Immunization, one of the most cost-effective public health interventions, has been protecting children everywhere against common yet potentially life-threatening diseases over the past two centuries. In Eastern and Southern Africa (ESA), immunization has long been a standard healthcare service in all countries, and enormous progress has been achieved.
The vaccines under the current routine immunization programmes protect children against a wide range of common childhood diseases, including tuberculosis (BCG), diphtheria, tetanus and whooping cough (jointly referred to as DTP), polio, measles, hepatitis b (HepB) and meningitis (Hib). Regional coverage for each of the vaccines is above 70 per cent, with many countries achieving 90 per cent of coverage for DTP3 .
In recent years, new vaccines have been introduced to ESA and developing countries around the world to protect children from pneumonia (PCV) and diarrhoea (rotavirus vaccine), two of the biggest child killers, and the human papillomavirus (HPV).
Still, many children are not reached, particularly those from the most marginalized and excluded communities. In 2011, out of the 11 million children under the age of one covered under routine immunization in all 21 ESA countries (excluding Ethiopia and South Sudan, due to lack of data), 15 per cent, or 1.7 million, were left unprotected. Most of these children were from rural and remote areas, as well as from urban slums. Children affected by conflict, and those whose families and communities refused to have them immunized, were also part of that group. Nearly 90 per cent of all un-immunized children live in eight countries – Angola, Kenya, Mozambique, Somalia, South Africa, Uganda, Tanzania and Zambia.
The Horn of Africa has been polio-free for years, but with the confirmation of a two-year old child infected with the virus in Somalia in May 2013, that record no longer holds. The region now faces a major polio crisis with more cases reported not only in Somalia, but also in Kenya and lately Ethiopia and South Sudan. Despite an immediate response led by the governments, with support from WHO, UNICEF and other partners, the outbreak is spreading rapidly, putting children and their families in the neighbouring countries, Uganda, Djibouti, Eritrea and Yemen, all at risk of contracting the debilitating disease.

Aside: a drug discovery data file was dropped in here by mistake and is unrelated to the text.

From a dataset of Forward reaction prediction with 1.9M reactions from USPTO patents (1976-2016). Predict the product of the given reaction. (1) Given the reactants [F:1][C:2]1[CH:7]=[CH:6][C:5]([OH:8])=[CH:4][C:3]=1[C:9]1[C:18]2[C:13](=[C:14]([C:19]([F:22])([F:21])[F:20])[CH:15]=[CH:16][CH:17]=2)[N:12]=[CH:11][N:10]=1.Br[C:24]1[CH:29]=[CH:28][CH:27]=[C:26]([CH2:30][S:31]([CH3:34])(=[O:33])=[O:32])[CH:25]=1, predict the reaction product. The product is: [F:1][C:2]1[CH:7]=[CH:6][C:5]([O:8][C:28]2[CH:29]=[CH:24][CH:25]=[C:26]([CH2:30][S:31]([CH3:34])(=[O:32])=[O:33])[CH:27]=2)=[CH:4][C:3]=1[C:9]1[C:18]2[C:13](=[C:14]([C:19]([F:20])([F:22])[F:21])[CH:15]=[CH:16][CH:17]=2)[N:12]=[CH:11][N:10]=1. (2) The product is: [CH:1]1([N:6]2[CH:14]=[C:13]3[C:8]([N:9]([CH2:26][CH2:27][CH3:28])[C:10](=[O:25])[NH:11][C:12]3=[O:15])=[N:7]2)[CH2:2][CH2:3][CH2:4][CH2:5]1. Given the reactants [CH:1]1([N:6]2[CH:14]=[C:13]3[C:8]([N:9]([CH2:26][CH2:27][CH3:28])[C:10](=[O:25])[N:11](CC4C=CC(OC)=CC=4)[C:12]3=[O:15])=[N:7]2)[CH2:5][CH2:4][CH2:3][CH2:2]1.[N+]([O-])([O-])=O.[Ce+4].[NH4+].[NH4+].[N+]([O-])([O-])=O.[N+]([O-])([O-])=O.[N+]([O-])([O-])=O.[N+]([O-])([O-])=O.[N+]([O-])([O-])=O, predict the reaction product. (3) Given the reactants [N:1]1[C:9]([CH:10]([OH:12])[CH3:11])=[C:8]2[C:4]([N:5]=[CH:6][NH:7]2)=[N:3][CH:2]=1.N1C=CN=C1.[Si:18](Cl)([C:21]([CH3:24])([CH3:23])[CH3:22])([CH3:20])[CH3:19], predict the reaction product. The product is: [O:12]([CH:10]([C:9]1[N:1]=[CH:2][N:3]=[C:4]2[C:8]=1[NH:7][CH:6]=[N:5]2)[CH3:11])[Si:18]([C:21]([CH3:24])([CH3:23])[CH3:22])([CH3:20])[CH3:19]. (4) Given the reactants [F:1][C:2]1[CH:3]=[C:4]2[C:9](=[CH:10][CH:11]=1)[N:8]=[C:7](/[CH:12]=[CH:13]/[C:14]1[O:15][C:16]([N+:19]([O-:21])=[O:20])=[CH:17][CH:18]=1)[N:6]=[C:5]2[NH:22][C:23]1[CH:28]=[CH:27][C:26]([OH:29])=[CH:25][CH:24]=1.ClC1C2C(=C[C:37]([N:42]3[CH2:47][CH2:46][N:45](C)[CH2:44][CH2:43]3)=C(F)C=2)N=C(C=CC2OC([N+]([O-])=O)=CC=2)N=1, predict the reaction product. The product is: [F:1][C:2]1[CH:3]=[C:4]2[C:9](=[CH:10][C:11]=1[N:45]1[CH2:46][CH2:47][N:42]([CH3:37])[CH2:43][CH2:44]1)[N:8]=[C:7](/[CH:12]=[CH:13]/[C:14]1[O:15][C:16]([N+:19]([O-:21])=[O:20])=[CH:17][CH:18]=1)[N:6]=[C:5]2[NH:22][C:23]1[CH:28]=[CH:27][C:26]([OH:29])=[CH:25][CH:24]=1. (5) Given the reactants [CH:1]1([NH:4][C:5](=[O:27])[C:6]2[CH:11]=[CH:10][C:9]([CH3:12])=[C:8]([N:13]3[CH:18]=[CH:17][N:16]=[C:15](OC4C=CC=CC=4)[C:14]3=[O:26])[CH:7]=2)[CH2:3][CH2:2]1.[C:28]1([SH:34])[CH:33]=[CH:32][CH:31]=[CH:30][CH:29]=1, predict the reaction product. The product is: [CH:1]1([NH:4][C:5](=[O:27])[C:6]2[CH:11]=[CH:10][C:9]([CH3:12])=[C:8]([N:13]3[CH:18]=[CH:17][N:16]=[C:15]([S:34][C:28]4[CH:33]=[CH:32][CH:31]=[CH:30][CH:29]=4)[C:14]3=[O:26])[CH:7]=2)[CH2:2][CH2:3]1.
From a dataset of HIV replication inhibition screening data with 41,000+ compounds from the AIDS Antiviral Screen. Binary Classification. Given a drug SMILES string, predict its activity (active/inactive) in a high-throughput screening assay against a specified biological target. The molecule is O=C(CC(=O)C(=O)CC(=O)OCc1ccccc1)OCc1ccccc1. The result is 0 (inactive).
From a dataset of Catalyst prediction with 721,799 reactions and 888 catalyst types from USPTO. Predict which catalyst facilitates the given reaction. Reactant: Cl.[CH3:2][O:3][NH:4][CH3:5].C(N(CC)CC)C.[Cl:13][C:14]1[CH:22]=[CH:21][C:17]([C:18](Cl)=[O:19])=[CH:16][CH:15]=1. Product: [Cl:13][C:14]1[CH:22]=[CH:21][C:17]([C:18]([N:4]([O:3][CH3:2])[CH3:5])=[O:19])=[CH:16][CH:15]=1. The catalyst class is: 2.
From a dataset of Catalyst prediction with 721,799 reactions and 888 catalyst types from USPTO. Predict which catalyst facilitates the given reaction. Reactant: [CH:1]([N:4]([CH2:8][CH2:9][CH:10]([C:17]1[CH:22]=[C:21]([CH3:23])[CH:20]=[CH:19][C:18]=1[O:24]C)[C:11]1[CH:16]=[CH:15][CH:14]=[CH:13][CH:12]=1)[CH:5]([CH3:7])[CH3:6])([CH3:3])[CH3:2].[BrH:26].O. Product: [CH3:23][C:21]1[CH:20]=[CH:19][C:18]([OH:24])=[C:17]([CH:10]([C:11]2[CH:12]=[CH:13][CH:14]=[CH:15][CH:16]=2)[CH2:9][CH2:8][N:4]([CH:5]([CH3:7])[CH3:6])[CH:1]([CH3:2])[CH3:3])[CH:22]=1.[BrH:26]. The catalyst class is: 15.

UNICEF in action
In response to challenges in global immunization, WHO and UNICEF developed the Global Immunization Vision and Strategy (GIVS). Launched in 2006, GIVS is a 10-year framework (2006–2015) aimed at controlling illness and death from vaccine-preventable diseases, and helping countries immunize more people with a greater range of vaccines and innovative technologies.
Under GIVS, the goal for every country is to ensure that at a national level, 90 per cent of children under one year of age are reached through routine immunization, and at least 80 percent in every district or equivalent administrative unit. Another goal is to reduce deaths by measles by 90 per cent compared to the 2000 level. In addition, UNICEF, together with partners under the Global Alliance for Vaccines and Immunization (GAVI), helps to introduce new and improved vaccines to all countries.
For the children who are missed during routine immunization, UNICEF and WHO use a number of strategies to close the gap, including advocacy with faith-based leaders. Bi-annual Child Health Days, which combine immunization with vitamin A supplementation, de-worming, and other health interventions, also contribute greatly to overall immunization efforts.
Results for children
 Three doses of diphtheria, whooping cough and tetanus vaccine.
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